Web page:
The United Steelworkers (USW) and a broad coalition of concerned organizations are calling for immediate federal protective action for workers exposed to possible health risks from engineered nanoparticles.

Nanotechnology is the science of engineering on a molecular scale, in which new materials are created on the atomic or molecular level. The technology is currently in use in the manufacture of polymers and the design of computer chip layouts, and more than 500 consumer products, including cosmetics and suntan lotions, contain nanoparticles.

According to the USW, a $1 trillion global market is expected in nanotechnology-related applications involving over two million workers within the next seven years. The chemical, pharmaceutical and electronics industries head the list of affected workplaces.

While there is currently no scientific evidence concerning the human health effects of engineered nanoparticles, animal studies have shown that some nanoparticles can penetrate cells and tissues and create biological damage, according to the New York Committee for Occupational Safety and Health (NYCOSH), one of 38 public health groups, public interest groups, labor organizations, environmental organizations, university professors and others who signed on to the USW’s comments.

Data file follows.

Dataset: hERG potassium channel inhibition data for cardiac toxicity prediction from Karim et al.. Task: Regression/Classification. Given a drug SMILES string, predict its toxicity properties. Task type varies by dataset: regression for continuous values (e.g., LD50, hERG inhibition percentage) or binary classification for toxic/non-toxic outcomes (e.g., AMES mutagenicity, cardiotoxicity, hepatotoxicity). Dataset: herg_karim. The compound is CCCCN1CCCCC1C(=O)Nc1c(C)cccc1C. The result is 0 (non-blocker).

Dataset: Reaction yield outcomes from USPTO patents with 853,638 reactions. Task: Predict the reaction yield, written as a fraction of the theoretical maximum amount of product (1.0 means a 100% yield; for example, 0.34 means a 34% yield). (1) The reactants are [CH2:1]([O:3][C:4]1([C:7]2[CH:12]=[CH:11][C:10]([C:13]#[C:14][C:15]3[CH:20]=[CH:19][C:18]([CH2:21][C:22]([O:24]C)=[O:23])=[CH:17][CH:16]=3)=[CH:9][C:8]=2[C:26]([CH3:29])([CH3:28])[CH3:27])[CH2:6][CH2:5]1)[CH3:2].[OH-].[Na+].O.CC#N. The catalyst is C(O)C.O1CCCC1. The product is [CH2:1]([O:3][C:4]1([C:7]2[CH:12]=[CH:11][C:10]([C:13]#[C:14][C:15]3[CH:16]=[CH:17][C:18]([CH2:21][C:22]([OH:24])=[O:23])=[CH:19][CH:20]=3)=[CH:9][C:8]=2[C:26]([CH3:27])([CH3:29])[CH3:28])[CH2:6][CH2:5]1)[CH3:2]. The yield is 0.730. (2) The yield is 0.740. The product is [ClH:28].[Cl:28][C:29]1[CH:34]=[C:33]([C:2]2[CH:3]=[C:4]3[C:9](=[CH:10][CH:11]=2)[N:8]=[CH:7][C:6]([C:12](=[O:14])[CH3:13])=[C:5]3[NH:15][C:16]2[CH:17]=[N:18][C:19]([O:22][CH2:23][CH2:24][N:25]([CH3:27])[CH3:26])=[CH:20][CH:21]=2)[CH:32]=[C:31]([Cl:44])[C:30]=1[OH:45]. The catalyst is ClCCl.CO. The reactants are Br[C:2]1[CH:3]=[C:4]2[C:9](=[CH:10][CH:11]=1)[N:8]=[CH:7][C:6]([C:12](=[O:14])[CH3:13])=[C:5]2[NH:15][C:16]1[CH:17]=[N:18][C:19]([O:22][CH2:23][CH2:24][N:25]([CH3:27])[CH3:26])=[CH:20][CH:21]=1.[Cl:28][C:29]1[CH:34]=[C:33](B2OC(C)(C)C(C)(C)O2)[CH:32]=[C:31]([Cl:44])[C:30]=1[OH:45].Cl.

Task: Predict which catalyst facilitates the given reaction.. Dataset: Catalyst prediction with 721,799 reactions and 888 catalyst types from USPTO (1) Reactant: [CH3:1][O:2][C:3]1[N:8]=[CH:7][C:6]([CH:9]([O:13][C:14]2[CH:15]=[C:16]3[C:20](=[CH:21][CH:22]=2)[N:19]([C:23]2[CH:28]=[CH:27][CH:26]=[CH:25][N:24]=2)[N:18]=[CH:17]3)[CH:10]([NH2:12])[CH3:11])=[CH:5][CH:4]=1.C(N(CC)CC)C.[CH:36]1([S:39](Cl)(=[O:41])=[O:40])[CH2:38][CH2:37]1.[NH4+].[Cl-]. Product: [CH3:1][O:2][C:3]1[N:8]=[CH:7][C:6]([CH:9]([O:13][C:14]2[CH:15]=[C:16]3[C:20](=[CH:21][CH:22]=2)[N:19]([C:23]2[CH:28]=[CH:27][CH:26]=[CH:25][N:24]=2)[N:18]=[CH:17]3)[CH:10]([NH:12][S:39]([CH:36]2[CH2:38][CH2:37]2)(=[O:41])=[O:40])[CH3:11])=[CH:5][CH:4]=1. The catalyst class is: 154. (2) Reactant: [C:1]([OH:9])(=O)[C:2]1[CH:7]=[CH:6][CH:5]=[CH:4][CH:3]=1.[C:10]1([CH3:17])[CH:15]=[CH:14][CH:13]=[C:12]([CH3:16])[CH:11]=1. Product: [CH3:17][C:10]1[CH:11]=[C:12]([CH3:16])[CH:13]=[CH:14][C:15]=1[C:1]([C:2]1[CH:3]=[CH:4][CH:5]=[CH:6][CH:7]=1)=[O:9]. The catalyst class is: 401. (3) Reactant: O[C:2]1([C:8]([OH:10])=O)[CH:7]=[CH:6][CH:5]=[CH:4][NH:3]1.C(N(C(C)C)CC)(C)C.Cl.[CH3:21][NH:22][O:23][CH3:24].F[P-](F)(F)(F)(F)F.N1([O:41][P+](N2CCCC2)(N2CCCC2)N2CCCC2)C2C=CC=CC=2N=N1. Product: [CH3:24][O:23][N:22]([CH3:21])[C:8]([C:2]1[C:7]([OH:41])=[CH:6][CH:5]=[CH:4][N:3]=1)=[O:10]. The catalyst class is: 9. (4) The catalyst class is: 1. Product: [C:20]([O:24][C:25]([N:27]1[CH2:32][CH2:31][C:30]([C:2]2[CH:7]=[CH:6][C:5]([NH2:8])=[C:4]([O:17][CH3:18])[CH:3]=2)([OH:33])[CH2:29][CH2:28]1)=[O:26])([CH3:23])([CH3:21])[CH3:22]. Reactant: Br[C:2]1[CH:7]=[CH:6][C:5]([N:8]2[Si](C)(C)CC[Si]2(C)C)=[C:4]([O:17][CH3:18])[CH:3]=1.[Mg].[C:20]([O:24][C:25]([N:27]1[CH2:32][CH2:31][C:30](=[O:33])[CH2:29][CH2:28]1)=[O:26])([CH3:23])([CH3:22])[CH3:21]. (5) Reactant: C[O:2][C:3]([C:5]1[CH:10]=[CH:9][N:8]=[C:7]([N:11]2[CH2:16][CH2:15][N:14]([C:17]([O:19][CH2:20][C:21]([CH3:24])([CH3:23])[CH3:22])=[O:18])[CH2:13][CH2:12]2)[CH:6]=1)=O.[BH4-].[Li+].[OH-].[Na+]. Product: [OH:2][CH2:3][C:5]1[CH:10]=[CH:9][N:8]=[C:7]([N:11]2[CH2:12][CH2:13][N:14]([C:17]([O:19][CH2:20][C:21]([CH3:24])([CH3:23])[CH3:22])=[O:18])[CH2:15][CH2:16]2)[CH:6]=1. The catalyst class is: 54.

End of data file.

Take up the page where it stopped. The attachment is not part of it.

The USW is urging the National Institute of Occupational Safety and Health (NIOSH) to adopt a broad-based medical screening program as the first step in identifying and preventing illnesses from occupational exposure to nanomaterials.

The USW was responding to a NIOSH Current Intelligence Bulletin, published as a guidance document in December, in which the agency stated that “insufficient medical evidence exists at this time to recommend the specific medical screening of workers potentially exposed to engineered nanoparticles.”

“The guidance document that NIOSH put out was very vague, it called for voluntary actions, and it’s not terribly useful,” said Dr. Steven Markowitz, USW Medical and Consultant.

The USW is also recommending that NIOSH set up a Nanoparticles Toxicity Review Group that would include representatives from labor, industry, NGOs and university researchers. The group would monitor evolving research about the toxicity of nanosized materials and make recommendations needed to promote worker protections.